FCA and PRA publish operational resilience materials

FCA and PRA have each published a number of documents addressed to firms across a range of sectors on the subject of operational resilience.

FCA and PRA have each issued policy statements (PS21/3 and PS6/21) which summarise the responses received to consultation papers CP19/32 and (CP) 29/19 respectively. The policy statements also set out the changes FCA and PRA will be making to their respective handbooks as a result, including:

  • new definitions of “important business service” and “impact tolerance”;
  •  an obligation on firms to identify their “important business services” as well as guidance to assist in this identification;
  • an obligation on firms to set an “impact tolerance” for each of its “important business services” and guidance on the factors to be considered when doing this;
  • a requirement that firms ensure that they can remain within these “impact tolerances” in the event of a severe but plausible disruption to their operations;
  • a requirement on firms to perform ‘mapping’ exercises to identify the people, processes, technology, facilities and information necessary to deliver each of its “important business services”;
  • a requirement on firms to both plan and carry out testing to ensure that it is able to ensure it can remain within its “impact tolerances”; and
  • a requirement that firms ensure they have adequate governance and internal communications policies in place to ensure compliance with the rules on operational resilience.

PRA has also published a related policy statement on “Outsourcing and third party risk” which provides feedback on consultation paper (CP)30/19. The final policy adopted by PRA is designed to be aligned with FCA’s activity in this area and while it covers broadly the same issues as recent EBA guidance PRA has emphasised that UK firms no longer need to consider European Union regulators in respect of their UK operations. The statement covers:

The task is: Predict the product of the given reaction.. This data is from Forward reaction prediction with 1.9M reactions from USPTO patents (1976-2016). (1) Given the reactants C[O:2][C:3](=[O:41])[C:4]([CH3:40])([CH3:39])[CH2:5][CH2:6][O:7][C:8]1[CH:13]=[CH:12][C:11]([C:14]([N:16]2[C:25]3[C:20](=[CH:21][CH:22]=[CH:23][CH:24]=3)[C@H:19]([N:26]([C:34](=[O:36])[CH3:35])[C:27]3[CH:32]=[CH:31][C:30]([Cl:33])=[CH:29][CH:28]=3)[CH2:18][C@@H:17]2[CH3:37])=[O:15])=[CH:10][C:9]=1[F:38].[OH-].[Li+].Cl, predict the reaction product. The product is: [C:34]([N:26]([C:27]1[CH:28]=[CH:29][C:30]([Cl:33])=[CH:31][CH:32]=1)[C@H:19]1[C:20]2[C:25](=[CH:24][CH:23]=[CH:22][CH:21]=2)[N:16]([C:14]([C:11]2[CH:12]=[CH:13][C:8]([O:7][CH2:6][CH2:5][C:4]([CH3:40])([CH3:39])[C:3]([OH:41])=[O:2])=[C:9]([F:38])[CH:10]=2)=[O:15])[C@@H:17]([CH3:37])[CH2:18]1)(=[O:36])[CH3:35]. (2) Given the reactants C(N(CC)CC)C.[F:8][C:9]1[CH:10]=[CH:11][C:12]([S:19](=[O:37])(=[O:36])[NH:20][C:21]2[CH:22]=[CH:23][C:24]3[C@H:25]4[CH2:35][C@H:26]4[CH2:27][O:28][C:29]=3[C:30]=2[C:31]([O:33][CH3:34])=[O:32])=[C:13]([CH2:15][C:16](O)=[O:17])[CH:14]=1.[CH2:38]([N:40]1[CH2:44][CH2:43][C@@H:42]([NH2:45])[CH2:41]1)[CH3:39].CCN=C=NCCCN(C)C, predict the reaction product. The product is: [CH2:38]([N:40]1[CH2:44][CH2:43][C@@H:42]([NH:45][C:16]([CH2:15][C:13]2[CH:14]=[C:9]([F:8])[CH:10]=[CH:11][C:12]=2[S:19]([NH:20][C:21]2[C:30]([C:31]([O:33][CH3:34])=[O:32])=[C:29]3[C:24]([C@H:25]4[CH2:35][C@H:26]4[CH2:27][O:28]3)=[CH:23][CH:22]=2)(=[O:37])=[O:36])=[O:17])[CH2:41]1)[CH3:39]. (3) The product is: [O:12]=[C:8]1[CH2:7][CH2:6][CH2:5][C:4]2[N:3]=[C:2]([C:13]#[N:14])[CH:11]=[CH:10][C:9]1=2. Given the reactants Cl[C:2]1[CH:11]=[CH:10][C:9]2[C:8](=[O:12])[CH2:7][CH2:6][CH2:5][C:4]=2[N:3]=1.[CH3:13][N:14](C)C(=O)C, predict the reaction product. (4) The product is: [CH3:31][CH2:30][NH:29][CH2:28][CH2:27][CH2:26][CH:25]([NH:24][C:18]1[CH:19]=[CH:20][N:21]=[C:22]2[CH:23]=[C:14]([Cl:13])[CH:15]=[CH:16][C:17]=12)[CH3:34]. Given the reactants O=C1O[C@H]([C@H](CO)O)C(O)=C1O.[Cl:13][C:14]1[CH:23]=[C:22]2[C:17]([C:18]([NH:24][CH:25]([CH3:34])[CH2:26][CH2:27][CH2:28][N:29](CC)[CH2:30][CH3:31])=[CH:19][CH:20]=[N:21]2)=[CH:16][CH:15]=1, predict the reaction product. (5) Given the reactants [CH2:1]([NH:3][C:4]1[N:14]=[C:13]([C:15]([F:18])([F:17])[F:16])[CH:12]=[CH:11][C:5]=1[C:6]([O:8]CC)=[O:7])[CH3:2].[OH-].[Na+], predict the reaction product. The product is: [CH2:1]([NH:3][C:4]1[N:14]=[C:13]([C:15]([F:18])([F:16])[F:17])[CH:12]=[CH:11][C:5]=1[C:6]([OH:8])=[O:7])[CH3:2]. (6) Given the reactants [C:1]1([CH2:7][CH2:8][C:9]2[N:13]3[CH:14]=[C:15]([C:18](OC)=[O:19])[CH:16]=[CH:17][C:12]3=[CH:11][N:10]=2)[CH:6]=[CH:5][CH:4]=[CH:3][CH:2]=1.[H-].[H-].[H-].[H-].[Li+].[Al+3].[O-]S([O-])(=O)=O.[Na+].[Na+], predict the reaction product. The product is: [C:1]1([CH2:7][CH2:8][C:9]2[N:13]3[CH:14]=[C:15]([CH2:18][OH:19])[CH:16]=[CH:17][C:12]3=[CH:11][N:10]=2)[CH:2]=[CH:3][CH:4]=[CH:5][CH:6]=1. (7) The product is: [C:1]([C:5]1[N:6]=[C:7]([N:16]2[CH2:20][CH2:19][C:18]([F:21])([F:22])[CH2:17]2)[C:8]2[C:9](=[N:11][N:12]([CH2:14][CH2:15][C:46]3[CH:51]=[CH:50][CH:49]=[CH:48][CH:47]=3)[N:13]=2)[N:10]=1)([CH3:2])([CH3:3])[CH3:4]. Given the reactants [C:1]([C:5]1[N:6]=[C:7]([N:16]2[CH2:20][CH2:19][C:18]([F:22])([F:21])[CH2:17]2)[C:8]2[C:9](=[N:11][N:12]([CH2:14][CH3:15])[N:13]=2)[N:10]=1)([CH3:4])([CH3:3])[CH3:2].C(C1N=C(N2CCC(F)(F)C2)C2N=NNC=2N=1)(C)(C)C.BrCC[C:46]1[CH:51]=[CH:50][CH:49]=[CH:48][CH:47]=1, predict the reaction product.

• PRA expectations in respect of firm’s management of third party arrangements which are not ‘outsourcing’;
  • guidance on whether cloud arrangements amount to ‘outsourcing’ and the concepts of ‘materiality’ and ‘proportionality’;
  • a restatement of PRA’s expectations of the role of a firm’s board as a collective as well as of the specific senior manager responsible for a firm’s outsourcing arrangements (SMF24);
  • PRA’s intention to consult on the establishment of an online portal that banks and insurers would need to populate with information on their outsourcing and third party arrangements to satisfy record keeping requirements;
  • a table of criteria firms should consider when determining the materiality of their outsourcing arrangements;
  • PRA’s notification requirements in respect of both “material outsourcing” arrangements and other third party arrangements;
  • how PRA’s rules apply to ‘sub-outsourcing’; and
  • PRA’s plans to give further consideration to the issue of systemic concentration risk.

Separately, the bank of England has also issued policy statements addressing its specific operational resilience expectations of central counterparties, central securities depositaries and recognised payment system operators and specified service providers.

The rules introduced by each of these FCA, PRA and Bank of England policy statements come into effect on 31 March 2022.

Duncan Scott